One balmy summer night in 2000, I was visiting Paris with a close friend to attend a wedding. It was a pretty bourgeois affair, with a party on a barge that cruised down the Seine and docked not far from the foot of the Eiffel Tower. After a day of foie gras and Champagne on high heels, we disembarked to find an enormous throng of people.
They were French, but not the kind that fashion magazines and style guides lionize; with their track suits and fanny packs, they looked more like my American countrymen than extras in a Claude Chabrol film. A loud electrified wail came up from the tower grounds as we searched in vain for a cab. My friend figured out that Johnny Hallyday was playing a concert there, and that we could forget finding a ride. I rolled my eyes, took off my heels and the two of us walked the very long way back to our hotel at the Palais-Royal. Merci, Johnny.
Johnny Hallyday, who died last week at age 74, was by all accounts generous and warmhearted, and an undeniably charismatic showman. But understanding France’s ardor for him does not come easily to us Americans. Mr. Hallyday arrived onto a pop scene that was dominated by well-spoken musicians in neckties, pitter-patting out songs full of saucy wordplay. Stars like Serge Gainsbourg and Jacques Dutronc were intellectuals who sang from the head, even when their lyrical content was perverse. Johnny — one-name-only since his first album, “Hello, Johnny” sold one million copies in 1960 — dispensed with cleverness, and emanated from somewhere considerably further south. “Ah, c’est tout dans la hanche,” he growled to his audience in 1961 before launching, in English, into a cover of “Let’s Twist Again.” It’s all about the hips.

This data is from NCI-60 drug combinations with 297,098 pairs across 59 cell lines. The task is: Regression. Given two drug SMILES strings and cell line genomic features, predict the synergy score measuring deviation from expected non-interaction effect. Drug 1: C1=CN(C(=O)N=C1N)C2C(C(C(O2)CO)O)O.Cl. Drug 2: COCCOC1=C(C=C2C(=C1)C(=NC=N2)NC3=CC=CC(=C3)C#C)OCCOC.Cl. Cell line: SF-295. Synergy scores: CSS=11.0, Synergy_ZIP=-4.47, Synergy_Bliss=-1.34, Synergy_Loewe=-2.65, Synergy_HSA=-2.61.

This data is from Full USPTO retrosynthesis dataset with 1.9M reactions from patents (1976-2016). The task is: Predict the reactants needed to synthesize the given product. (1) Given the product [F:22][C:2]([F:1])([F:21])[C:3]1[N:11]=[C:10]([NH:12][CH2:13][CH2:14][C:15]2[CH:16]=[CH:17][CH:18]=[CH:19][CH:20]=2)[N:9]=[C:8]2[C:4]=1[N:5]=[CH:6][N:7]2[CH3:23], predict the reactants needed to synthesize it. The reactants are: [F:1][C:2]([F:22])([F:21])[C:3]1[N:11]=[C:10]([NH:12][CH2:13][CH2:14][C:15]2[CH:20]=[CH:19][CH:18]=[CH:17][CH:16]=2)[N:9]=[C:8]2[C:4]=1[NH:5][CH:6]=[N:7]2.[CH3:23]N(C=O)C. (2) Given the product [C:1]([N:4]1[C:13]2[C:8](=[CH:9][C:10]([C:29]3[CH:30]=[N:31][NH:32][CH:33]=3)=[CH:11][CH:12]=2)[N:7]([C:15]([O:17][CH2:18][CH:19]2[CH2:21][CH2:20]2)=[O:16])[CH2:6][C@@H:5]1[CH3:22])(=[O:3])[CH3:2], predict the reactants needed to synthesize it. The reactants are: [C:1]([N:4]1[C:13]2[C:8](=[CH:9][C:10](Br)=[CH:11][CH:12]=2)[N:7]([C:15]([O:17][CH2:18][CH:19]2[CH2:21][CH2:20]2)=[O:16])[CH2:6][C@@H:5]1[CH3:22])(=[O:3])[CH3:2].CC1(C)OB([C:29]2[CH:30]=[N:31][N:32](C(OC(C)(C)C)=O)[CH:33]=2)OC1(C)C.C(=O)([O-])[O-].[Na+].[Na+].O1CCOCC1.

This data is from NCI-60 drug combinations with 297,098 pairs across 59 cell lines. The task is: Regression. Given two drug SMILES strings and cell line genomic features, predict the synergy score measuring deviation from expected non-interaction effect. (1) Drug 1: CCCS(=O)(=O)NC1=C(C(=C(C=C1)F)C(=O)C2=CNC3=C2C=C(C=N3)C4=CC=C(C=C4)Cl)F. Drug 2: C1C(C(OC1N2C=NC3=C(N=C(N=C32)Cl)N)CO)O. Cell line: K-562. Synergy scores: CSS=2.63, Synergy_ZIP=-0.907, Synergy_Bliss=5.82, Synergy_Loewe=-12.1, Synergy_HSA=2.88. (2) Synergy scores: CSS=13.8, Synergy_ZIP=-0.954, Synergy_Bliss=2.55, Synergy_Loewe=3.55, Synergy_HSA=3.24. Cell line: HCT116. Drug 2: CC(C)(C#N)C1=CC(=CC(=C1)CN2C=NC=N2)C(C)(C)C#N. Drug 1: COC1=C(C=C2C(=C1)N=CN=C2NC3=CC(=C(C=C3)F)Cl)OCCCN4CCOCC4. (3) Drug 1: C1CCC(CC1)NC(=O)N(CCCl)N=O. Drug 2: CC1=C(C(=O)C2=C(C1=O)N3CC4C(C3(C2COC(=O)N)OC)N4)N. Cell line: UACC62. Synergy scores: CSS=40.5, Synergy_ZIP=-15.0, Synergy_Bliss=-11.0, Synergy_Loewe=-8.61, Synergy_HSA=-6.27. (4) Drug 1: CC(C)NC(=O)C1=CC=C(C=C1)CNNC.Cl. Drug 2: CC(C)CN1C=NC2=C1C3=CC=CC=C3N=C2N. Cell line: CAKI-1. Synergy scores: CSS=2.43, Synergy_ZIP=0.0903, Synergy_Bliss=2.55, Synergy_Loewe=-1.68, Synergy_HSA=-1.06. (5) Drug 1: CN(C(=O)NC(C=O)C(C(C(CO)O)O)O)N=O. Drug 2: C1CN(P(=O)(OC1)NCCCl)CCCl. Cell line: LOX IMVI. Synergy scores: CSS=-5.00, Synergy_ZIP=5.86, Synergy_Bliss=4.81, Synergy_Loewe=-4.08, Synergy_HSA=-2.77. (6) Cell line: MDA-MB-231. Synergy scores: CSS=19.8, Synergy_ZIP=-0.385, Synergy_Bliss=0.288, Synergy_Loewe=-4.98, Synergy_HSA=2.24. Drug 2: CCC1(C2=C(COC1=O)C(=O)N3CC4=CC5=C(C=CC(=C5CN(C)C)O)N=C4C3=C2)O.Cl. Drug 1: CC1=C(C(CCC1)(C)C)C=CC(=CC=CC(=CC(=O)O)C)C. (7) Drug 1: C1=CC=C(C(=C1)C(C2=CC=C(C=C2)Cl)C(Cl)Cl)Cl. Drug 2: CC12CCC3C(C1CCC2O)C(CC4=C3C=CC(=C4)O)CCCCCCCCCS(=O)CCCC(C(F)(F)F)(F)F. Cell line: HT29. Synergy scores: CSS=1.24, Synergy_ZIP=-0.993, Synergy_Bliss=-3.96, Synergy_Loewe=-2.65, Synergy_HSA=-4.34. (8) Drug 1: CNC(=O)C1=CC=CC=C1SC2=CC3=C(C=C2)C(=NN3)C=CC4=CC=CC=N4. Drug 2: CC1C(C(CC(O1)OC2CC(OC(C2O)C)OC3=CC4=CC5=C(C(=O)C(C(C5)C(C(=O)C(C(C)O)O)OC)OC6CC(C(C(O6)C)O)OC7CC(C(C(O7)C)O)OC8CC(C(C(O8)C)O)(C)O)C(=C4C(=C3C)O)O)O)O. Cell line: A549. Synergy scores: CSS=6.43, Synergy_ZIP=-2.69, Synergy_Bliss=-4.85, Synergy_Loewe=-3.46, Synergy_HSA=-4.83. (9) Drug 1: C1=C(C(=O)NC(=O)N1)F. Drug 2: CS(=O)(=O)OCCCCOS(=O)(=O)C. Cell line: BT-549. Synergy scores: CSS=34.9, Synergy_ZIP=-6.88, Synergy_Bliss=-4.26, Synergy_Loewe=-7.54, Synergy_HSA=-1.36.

As rock music in Britain and America entered a Dionysian phase in the mid-1960s, the only French musician to achieve any success in the genre was Mr. Hallyday, who abandoned English as quickly as the world at large abandoned the Twist. French isn’t a language that lends itself well to the cadences of Mick Jagger and Robert Plant. Everything is equally stressed, with no natural emphasis in any single part of a phrase. French goes ba-da-bi-ba-da-bum rather than heyyyyyyyyyaaaaahh. That didn’t matter to Johnny, who loaded up on sequins and booze and cocaine, threw decorum to the wind and gave his audiences something they could finally wail along to. It never convinced Anglos, who, after all, had the real thing. But it didn’t need to.
All the tributes note that Mr. Hallyday was called the French Elvis. In America today, Elvis’s flame burns brightest when rendered figuratively on velvet, hung in the waiting room of a Las Vegas wedding chapel. The people who remain devoted to the King, well, perhaps they’re still hoping he’ll reappear in the aisles of their local Piggly Wiggly. They’re not our kind, dear.
The social typology of Elvis fandom extends to Mr. Hallyday, too, though the lines are less firmly drawn. Another common refrain in the obituaries is that he was “a man of the people.” A working-class hero.